What’s also remarkable is that either Greg Kurstin, Max Martin, Ryan Tedder or Savan Kotecha appear on almost every track in either songwriting or production capacity. In short, that means Goulding has worked with the globe’s top pop talent, as if she’s taken all their scraps and put them together in one album. Of course, Goulding herself has co-written the majority of tracks. But where the present talent ensures a certain base level of quality, the album never rises above this.
Gone are the folky guitars of debut ‘Lights’ (remember them?). Gone are the experimental electronics and dub-step wobbles of ‘Halcyon’. Instead, we’re left with endless EDM pop that pretty much all sounds the same. It’s streamlined, distilling Goulding’s sound into a 2015 palette through the filter of the songwriters and producers responsible for so much other music that’s currently popular. ‘Delirium’ does nothing to experiment, to expand her audience, to prove to naysayers that she’s more than a pop artist with a squeaky voice.
Just as it’s hard to pick a worst song (though Keep On Dancin’s incessant whistling is incredibly annoying), it’s hard to pick out a favourite. So few of the songs stand out above the crowd. You’ll recognise a handful of tracks released in the run up to the full album: the throbbing Something In The Way You Move; X-Factor-esque ballad Army; and Ed Sheeran diss single On My Mind that thankfully brings something a little different. You’ll also recognise Fifty Shades slow burner Love Me Like You Do and 2014’s single with Calvin Harris Outside. The remains of the album may be new but already sounds oh so familiar. Lost and Found is at least reminiscent of early Goulding, and Devotion puts a donk on the familiar.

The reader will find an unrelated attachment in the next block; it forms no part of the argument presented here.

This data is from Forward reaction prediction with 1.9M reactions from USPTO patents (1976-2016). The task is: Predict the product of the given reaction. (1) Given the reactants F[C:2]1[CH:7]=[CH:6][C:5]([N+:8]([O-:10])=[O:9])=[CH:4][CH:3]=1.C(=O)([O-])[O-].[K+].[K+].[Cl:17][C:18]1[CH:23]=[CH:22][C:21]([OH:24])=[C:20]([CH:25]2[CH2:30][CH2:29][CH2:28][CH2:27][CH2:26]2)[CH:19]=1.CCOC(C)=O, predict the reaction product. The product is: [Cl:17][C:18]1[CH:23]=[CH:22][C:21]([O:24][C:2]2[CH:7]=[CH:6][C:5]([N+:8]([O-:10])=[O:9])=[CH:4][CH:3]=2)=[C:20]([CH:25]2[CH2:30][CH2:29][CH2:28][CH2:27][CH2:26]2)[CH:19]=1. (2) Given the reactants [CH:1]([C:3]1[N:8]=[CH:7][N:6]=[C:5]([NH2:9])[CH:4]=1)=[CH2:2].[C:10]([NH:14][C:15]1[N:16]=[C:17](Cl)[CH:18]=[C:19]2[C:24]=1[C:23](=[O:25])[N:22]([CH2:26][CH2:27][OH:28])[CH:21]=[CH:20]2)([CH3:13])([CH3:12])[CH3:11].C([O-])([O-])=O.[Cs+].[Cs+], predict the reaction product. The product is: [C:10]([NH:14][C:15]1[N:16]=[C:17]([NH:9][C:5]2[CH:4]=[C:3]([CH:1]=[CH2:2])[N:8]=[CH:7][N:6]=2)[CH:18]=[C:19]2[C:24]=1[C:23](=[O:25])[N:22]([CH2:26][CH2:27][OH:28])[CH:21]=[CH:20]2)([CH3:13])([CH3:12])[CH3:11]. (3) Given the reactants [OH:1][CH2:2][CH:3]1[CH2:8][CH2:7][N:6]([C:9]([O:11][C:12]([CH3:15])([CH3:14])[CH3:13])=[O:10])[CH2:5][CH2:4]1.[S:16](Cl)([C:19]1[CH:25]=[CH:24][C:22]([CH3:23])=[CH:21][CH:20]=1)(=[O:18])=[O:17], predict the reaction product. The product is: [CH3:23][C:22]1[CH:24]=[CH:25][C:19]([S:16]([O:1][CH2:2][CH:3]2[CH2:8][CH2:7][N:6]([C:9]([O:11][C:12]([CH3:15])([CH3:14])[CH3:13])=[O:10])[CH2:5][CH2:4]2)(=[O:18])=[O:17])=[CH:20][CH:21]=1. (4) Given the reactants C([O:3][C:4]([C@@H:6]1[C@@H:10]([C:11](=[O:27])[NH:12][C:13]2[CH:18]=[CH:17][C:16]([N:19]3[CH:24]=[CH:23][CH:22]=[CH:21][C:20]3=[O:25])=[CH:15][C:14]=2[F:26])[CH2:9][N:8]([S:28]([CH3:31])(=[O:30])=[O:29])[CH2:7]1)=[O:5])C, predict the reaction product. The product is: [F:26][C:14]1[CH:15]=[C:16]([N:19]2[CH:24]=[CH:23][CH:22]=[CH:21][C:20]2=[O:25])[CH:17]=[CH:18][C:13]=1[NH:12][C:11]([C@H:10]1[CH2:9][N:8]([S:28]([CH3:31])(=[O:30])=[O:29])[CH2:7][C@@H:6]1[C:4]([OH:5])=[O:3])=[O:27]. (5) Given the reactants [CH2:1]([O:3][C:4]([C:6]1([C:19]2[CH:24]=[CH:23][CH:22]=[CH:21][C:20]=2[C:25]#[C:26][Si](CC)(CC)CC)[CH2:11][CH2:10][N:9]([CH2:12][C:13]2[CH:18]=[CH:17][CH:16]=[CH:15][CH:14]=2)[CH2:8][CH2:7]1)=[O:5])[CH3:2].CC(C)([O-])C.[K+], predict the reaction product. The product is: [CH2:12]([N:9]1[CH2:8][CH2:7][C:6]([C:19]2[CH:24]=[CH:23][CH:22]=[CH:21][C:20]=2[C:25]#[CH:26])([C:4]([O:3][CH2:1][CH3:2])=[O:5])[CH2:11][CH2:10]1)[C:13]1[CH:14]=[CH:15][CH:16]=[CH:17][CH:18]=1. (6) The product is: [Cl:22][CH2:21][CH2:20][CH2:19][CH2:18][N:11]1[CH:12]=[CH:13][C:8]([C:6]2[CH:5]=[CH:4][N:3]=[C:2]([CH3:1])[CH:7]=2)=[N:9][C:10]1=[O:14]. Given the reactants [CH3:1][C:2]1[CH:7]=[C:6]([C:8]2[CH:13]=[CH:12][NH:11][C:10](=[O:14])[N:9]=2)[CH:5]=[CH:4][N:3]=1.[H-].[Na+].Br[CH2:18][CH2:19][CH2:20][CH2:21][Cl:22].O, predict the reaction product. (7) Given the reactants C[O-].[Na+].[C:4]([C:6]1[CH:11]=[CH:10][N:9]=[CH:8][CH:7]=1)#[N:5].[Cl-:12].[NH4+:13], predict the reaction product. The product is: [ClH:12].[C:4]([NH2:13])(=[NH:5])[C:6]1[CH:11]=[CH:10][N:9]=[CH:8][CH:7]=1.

A fair amount of trimming and a dash of originality could’ve raised this to 2015 pop highlight. Instead, ‘Delirium’ is distinctly middle of the road and will leave you feeling quite the opposite of its namesake.
* On My Mind
* Lost and Found
Listen: ‘Delirium’ is available now.
Monday, 9 November 2015
Yes, ‘Art Angels’ is a more mainstream “pop” album than Grimes’ last album, the electronic squelchy ‘Visions’. But what does that even mean? After all, this is Grimes we’re talking about, the brainchild of Claire Boucher. This new album is just as experimental as the last. Did you really think she’d be tied to one genre? Or indeed, the concept of genre at all?
‘Art Angels’ is less focussed, but as a whole a more interesting album that takes in a huge spectrum of influences. Opener laughing and not being normal has a Baroque feel with its stately strings and Boucher’s almost choirboy falsetto vocals, introducing the album with a sense of quiet dignity before it all goes bonkers. There’s the West Coast jangling guitars of California; the punk screams of Scream; the pop rock of album highlight Flesh Without Blood; the folk feel of Belly of the Beat; the pulsing K-pop of Kill V. Maim; the ‘Ray of Light’ era Madonna influence of the title track; the dance vibes of Realiti; the video game bloops of World Princess part II. And more. ‘Art Angels’ is all of these things and none of them.